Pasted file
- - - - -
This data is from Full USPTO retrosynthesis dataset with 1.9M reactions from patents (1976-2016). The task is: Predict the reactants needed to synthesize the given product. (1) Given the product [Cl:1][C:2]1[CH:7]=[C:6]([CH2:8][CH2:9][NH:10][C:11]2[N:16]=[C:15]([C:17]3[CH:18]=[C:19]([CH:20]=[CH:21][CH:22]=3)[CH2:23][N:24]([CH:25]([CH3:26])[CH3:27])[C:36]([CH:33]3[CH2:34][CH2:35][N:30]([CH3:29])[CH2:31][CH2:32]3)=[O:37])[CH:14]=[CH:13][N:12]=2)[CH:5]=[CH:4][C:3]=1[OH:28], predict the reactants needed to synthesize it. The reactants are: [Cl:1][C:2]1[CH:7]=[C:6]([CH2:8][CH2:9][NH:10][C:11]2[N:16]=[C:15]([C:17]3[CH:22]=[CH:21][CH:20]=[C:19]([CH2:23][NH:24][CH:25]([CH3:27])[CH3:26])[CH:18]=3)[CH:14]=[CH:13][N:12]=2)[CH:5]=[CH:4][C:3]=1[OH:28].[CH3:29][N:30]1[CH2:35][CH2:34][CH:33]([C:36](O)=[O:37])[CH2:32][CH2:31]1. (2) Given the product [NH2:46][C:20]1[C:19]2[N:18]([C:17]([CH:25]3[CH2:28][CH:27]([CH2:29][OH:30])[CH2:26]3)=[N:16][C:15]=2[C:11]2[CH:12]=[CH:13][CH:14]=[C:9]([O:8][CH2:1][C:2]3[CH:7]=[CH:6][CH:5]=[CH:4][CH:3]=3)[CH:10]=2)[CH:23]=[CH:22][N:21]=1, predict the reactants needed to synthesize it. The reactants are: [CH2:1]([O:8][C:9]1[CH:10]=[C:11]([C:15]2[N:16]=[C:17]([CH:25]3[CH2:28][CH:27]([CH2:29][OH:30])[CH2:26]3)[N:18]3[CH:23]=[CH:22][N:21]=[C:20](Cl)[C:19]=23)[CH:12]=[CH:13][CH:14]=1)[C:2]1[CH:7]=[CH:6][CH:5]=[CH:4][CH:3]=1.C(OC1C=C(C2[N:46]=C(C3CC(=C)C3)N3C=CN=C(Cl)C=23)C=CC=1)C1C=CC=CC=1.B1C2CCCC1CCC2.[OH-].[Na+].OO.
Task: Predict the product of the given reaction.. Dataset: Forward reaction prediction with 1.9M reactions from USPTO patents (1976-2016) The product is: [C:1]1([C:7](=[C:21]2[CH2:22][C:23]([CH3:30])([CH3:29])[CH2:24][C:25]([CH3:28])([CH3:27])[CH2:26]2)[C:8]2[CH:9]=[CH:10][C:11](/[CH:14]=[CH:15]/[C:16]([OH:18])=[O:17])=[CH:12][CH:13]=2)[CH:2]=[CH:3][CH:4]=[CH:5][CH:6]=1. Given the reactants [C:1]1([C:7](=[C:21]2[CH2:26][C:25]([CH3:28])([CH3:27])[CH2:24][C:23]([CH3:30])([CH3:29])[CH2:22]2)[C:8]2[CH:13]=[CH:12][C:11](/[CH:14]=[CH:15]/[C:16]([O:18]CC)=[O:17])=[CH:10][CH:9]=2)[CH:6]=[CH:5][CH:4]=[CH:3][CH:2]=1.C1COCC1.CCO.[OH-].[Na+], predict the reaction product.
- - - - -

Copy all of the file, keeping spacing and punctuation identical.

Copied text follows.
This data is from Full USPTO retrosynthesis dataset with 1.9M reactions from patents (1976-2016). The task is: Predict the reactants needed to synthesize the given product. (1) Given the product [Cl:1][C:2]1[CH:7]=[C:6]([CH2:8][CH2:9][NH:10][C:11]2[N:16]=[C:15]([C:17]3[CH:18]=[C:19]([CH:20]=[CH:21][CH:22]=3)[CH2:23][N:24]([CH:25]([CH3:26])[CH3:27])[C:36]([CH:33]3[CH2:34][CH2:35][N:30]([CH3:29])[CH2:31][CH2:32]3)=[O:37])[CH:14]=[CH:13][N:12]=2)[CH:5]=[CH:4][C:3]=1[OH:28], predict the reactants needed to synthesize it. The reactants are: [Cl:1][C:2]1[CH:7]=[C:6]([CH2:8][CH2:9][NH:10][C:11]2[N:16]=[C:15]([C:17]3[CH:22]=[CH:21][CH:20]=[C:19]([CH2:23][NH:24][CH:25]([CH3:27])[CH3:26])[CH:18]=3)[CH:14]=[CH:13][N:12]=2)[CH:5]=[CH:4][C:3]=1[OH:28].[CH3:29][N:30]1[CH2:35][CH2:34][CH:33]([C:36](O)=[O:37])[CH2:32][CH2:31]1. (2) Given the product [NH2:46][C:20]1[C:19]2[N:18]([C:17]([CH:25]3[CH2:28][CH:27]([CH2:29][OH:30])[CH2:26]3)=[N:16][C:15]=2[C:11]2[CH:12]=[CH:13][CH:14]=[C:9]([O:8][CH2:1][C:2]3[CH:7]=[CH:6][CH:5]=[CH:4][CH:3]=3)[CH:10]=2)[CH:23]=[CH:22][N:21]=1, predict the reactants needed to synthesize it. The reactants are: [CH2:1]([O:8][C:9]1[CH:10]=[C:11]([C:15]2[N:16]=[C:17]([CH:25]3[CH2:28][CH:27]([CH2:29][OH:30])[CH2:26]3)[N:18]3[CH:23]=[CH:22][N:21]=[C:20](Cl)[C:19]=23)[CH:12]=[CH:13][CH:14]=1)[C:2]1[CH:7]=[CH:6][CH:5]=[CH:4][CH:3]=1.C(OC1C=C(C2[N:46]=C(C3CC(=C)C3)N3C=CN=C(Cl)C=23)C=CC=1)C1C=CC=CC=1.B1C2CCCC1CCC2.[OH-].[Na+].OO.
Task: Predict the product of the given reaction.. Dataset: Forward reaction prediction with 1.9M reactions from USPTO patents (1976-2016) The product is: [C:1]1([C:7](=[C:21]2[CH2:22][C:23]([CH3:30])([CH3:29])[CH2:24][C:25]([CH3:28])([CH3:27])[CH2:26]2)[C:8]2[CH:9]=[CH:10][C:11](/[CH:14]=[CH:15]/[C:16]([OH:18])=[O:17])=[CH:12][CH:13]=2)[CH:2]=[CH:3][CH:4]=[CH:5][CH:6]=1. Given the reactants [C:1]1([C:7](=[C:21]2[CH2:26][C:25]([CH3:28])([CH3:27])[CH2:24][C:23]([CH3:30])([CH3:29])[CH2:22]2)[C:8]2[CH:13]=[CH:12][C:11](/[CH:14]=[CH:15]/[C:16]([O:18]CC)=[O:17])=[CH:10][CH:9]=2)[CH:6]=[CH:5][CH:4]=[CH:3][CH:2]=1.C1COCC1.CCO.[OH-].[Na+], predict the reaction product.